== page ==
Narrated as a podcast series rather than an audiobook, The Dark Web is a great primer on the shady corner of the internet, the Darknet.

Being a cybersecurity consultant, I was naturally drawn to this freebie from Audible. I was quite familiar with the workings of the Darknet, thanks largely to Nick Bilton’s brilliant American Kingpin: The Epic Hunt for the Criminal Mastermind Behind the Silk Road. Despite my familiarity on the subject, I really liked how The Dark Web provided a chronology of events that led to the proliferation of Darknet: from the US Navy’s development of Tor (the anonymous browser) in the mid-1990s to why it was made open-source in 2004, before the infamous Silk Road trial opened a can of worms and made the Darknet, Tor and Bitcoin public knowledge.

The series is both well-researched and well-narrated by Geoff White, a British investigative journalist, complemented nicely by some intriguing interviews, including that of Ross Ulbricht’s mother and other key individuals both associated and affected by the Darknet.

The chapter on ransomware was particularly unsettling as we are shown how incredibly easy it is to purchase a ransomware on the Darknet, completely free of cost(!) with the ransomware creator getting a cut each time someone pays the ransom. All you need to do is apparently select a name and a ransom amount for your ransomware. The more organized crime organizations in the Darknet even boast of 24/7 customer support to “help” the affected victims pay the ransom, and are increasingly resembling mature Silicon Valley startups.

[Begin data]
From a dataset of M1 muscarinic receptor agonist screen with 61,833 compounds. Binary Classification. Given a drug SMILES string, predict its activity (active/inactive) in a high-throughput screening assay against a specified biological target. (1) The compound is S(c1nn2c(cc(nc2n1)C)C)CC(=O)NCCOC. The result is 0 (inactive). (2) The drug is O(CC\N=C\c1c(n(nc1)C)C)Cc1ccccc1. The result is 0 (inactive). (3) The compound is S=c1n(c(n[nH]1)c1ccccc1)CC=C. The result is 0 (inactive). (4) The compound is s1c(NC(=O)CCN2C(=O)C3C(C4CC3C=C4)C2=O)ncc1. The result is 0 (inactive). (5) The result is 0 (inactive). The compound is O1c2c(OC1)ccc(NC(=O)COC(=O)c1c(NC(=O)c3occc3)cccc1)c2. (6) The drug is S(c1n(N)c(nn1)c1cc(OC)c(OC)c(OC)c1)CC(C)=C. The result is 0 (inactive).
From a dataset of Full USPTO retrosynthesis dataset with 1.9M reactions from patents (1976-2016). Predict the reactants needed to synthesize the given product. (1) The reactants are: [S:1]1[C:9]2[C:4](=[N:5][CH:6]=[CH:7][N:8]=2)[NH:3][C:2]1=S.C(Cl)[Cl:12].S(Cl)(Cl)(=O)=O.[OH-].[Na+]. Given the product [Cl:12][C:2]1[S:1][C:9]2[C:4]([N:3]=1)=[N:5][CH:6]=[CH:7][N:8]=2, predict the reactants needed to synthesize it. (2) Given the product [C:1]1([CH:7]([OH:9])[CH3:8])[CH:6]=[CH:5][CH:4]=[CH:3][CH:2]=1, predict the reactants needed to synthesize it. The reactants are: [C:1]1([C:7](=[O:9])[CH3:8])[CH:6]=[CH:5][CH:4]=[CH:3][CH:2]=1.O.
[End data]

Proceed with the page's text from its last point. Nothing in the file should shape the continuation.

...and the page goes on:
While the series isn’t an exhaustive coverage of the Darknet, it’s a great starting point for anyone keen to understand how the dark web works. For people looking for further reading on the subject, I’d recommend Nick Bilton’s American Kingpin, an engrossing read on the rise and fall of Ross Ulbricht, the founder of Silk Road.